In some oil-producing countries, such as Nigeria, harnessing natural gas is also critical to curbing dangerous emissions such as methane from uncombusted portions of flares. Despite a 70% decrease in the past two decades, according to the International Energy Agency, fossil fuel companies’ gas flaring remains responsible for more emissions than from all of the transport or electricity used by 200m Nigerians.
Achieving net zero demands more than cleaner energy. It depends significantly on eliminating unnecessary shipping and localising manufacturing. African raw materials are typically shipped to Asian manufacturers and then sent on to European markets where they are consumed as finished goods. This wastes massive amounts of energy.
One important solution lies in ramping up manufacturing capabilities, with production facilities in as close proximity as possible to raw materials.
Take a look at the success of the ARISE Integrated Industrial Parks in Gabon, Togo and ongoing construction in Benin, funded with $290m from AFC.
Working with Olam and the Government of Gabon, the Nkok Industrial Park in Gabon has been certified as the first carbon neutral region in Africa and arguably the entire globe by Société Générale de Surveillance, the Swiss multinational certification company, showcasing the capacity for climate sensitive development given the right mix of responsible partners and sufficient financing.
The project has transformed Gabon’s exports from raw timber to high-value finished veneers and furniture by taking a joined up approach to development, combining business incentives with a port, roads and other physical infrastructure.
Too many of Africa’s roads, buildings and other infrastructure are poorly built and highly vulnerable to changing weather patterns. Core physical infrastructure is required to connect, feed and industrialise the continent so that Africans can capture a fairer share of the value of our resources.
The final piece to the puzzle of achieving climate transition lies in the mobilisation of significant domestic and international financial flows.
Development finance institutions and private capital have key roles to play in creating innovative investment vehicles and deploying catalytic blended finance models to derisk climate investments and increase the supply of bankable projects.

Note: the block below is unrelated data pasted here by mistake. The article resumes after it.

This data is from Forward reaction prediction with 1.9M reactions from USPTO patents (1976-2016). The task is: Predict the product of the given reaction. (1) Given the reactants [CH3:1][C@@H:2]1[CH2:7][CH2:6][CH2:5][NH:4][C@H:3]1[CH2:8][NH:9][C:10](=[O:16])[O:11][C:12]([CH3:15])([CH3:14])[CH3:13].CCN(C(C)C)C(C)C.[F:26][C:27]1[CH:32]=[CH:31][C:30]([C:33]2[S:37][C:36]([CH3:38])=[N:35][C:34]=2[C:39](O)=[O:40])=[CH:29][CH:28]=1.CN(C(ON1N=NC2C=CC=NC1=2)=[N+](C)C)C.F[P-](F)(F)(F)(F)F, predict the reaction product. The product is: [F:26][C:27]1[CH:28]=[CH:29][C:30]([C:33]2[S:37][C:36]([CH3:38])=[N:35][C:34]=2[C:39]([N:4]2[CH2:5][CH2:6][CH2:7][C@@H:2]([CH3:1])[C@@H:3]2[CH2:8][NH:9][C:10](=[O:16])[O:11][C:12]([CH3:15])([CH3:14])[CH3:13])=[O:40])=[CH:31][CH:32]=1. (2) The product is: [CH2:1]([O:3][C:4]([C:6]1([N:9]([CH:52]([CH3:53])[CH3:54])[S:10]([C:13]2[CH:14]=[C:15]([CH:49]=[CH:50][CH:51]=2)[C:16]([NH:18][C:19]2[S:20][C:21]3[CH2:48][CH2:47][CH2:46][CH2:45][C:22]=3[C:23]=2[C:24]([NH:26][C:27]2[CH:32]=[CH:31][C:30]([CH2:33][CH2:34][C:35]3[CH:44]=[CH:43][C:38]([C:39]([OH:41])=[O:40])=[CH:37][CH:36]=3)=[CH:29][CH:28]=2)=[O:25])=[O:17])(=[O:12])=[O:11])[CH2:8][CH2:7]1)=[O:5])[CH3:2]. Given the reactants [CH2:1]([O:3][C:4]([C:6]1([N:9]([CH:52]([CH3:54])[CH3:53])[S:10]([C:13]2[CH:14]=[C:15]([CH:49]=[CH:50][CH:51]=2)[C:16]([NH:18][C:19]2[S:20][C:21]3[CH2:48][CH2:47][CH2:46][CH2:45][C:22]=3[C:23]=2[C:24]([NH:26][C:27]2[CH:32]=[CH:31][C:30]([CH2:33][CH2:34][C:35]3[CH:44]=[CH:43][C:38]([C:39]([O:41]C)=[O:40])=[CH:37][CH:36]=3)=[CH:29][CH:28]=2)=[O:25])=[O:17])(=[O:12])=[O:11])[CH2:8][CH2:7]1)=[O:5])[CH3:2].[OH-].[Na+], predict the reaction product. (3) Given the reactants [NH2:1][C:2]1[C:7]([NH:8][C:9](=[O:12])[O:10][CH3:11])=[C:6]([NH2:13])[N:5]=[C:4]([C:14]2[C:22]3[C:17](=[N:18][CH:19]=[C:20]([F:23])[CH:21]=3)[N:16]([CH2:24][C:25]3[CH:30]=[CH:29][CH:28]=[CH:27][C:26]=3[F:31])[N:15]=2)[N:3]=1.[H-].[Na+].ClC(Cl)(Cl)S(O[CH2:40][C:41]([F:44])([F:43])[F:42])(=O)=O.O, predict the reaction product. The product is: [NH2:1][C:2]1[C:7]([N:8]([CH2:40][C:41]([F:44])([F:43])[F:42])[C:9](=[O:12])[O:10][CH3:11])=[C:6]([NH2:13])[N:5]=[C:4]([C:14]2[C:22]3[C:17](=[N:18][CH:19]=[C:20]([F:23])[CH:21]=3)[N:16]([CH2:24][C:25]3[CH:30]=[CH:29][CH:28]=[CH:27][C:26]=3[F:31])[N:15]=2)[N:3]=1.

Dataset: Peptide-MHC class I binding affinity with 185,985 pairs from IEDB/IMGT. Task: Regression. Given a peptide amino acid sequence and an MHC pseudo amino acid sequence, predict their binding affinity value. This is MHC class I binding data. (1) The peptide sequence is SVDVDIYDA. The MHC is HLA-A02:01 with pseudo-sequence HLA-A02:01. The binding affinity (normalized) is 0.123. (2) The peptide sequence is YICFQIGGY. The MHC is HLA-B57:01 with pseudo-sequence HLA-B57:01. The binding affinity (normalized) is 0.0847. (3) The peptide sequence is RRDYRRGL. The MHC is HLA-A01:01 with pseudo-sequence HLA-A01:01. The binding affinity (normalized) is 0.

The surge in demand for green bonds and ESG-friendly investing shows the scope to unlock trillions of dollars held by sovereign wealth funds, pension funds, insurance companies and other institutional investors.
Yet, at the same time, Africa risks being cut out of the evolving global financial architecture, which is being reshaped towards richer countries’ emissions targets. AFC is one of the few institutions in Africa to issue green bonds, with the continent accounting for less than half of a percent of the amount issued globally, according to data from the Stockholm Sustainable Finance Centre.
As policymakers and leaders at COP26 grapple with the multiple challenges of global net zero, the mandate for Africa is clear. International climate action must not put Africa’s development at a further disadvantage. As a casualty of circumstances that it did not create, the region needs access to creative and affordable financing initiatives from the world community to adapt to the effects of climate change.
At the same time, Africa’s path to net zero should broaden energy sources, drive efficient fuel consumption, and cut unnecessary shipping through localised manufacturing.
Ultimately, with appropriate policies to support a strong expansion of clean technologies and sufficient emphasis on energy efficiency improvements, Africa could claim a notable achievement: becoming the first continent to reach a significant level of economic and industrial growth primarily using cleaner energy sources.
Samaila Zubairu is the President and CEO of the Africa Finance Corporation.
Read more about the future of African energy in our special report.